by Mike Roys, Simon Nicol, Helen Garrett and Susie Margoles (19-May-2016)
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There is a long-established, recognised relationship between poor housing and poor health. This report presents the findings from a joint BRE Trust–DCLG project to update and improve estimates of the cost to the NHS of living in poor housing. It builds on data originally published in The real cost of poor housing in 2010, which have been revised to reflect new knowledge and information that has since become available. It is estimated (using revised NHS information) that leaving vulnerable people living in the poorest 15% of England’s housing is costing the NHS some £1.4 billion per annum in first-year treatment costs.
This report is aimed at surveyors, housing policy analysts and policy makers, town planners, housing managers in the public and private sector, landlords, property owners, health professionals and managers.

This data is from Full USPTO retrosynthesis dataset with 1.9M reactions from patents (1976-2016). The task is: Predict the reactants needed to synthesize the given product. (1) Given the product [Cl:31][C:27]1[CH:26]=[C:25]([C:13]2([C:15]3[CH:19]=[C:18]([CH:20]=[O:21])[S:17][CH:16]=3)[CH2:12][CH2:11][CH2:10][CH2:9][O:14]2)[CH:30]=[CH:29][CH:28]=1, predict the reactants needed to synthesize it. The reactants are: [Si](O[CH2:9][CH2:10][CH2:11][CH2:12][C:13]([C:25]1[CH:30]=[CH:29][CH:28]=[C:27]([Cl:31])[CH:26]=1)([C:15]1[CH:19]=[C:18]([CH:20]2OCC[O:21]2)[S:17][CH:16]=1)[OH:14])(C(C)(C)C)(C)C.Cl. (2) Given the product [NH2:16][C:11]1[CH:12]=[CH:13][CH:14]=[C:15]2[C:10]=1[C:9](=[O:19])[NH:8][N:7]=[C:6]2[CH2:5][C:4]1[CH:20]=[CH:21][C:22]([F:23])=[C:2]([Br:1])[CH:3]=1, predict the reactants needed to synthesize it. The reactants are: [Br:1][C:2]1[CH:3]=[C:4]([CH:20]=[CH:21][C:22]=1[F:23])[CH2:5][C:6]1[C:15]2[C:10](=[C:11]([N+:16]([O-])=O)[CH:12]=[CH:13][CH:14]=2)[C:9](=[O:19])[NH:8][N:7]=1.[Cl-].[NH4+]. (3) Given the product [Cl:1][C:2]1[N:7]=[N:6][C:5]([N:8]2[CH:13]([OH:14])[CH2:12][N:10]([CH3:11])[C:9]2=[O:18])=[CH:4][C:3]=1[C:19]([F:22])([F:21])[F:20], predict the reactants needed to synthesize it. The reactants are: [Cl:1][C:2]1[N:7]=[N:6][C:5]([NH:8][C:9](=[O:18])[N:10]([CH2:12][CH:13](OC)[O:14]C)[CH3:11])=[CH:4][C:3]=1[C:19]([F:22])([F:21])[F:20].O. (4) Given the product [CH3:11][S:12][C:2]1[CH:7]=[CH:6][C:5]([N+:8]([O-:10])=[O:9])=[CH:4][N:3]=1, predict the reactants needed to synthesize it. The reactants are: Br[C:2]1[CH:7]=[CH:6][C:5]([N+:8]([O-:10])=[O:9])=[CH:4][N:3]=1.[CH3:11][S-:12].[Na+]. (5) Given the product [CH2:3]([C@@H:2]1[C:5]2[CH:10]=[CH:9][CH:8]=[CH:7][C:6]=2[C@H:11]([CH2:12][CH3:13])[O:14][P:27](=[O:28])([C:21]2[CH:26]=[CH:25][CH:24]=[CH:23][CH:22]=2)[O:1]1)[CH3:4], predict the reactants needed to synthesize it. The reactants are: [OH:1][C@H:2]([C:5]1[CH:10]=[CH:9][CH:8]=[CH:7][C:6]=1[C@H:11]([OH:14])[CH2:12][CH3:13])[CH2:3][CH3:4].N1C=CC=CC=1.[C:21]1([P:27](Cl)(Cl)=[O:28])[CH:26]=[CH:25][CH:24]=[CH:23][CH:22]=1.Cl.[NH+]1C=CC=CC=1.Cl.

1 Executive summary
4 Updating the cost of poor housing and QALYs
-Defining poor housing
-The House Health and Safety Rating System (HHSRS)
-Quantifying poor housing
-Quantifying the cost to society of poor housing
-What costs should be included?
-The total cost of poor housing
-Comparison with the earlier report
-Calculating health benefits by QALYs
-Understanding key hazards
5 The cost to society of poor housing
-Using society costs in the calculator
6 Expanding the methodology to all worse-than-average housing
-Cost to the NHS
-Likelihoods at each level of risk
-Number of dwellings in each category
-The total cost of worse-than-average housing
-Revised costs and QALYs
-Costs to society
-Cost of all below-average housing
8 Case studies of health cost-benefit interventions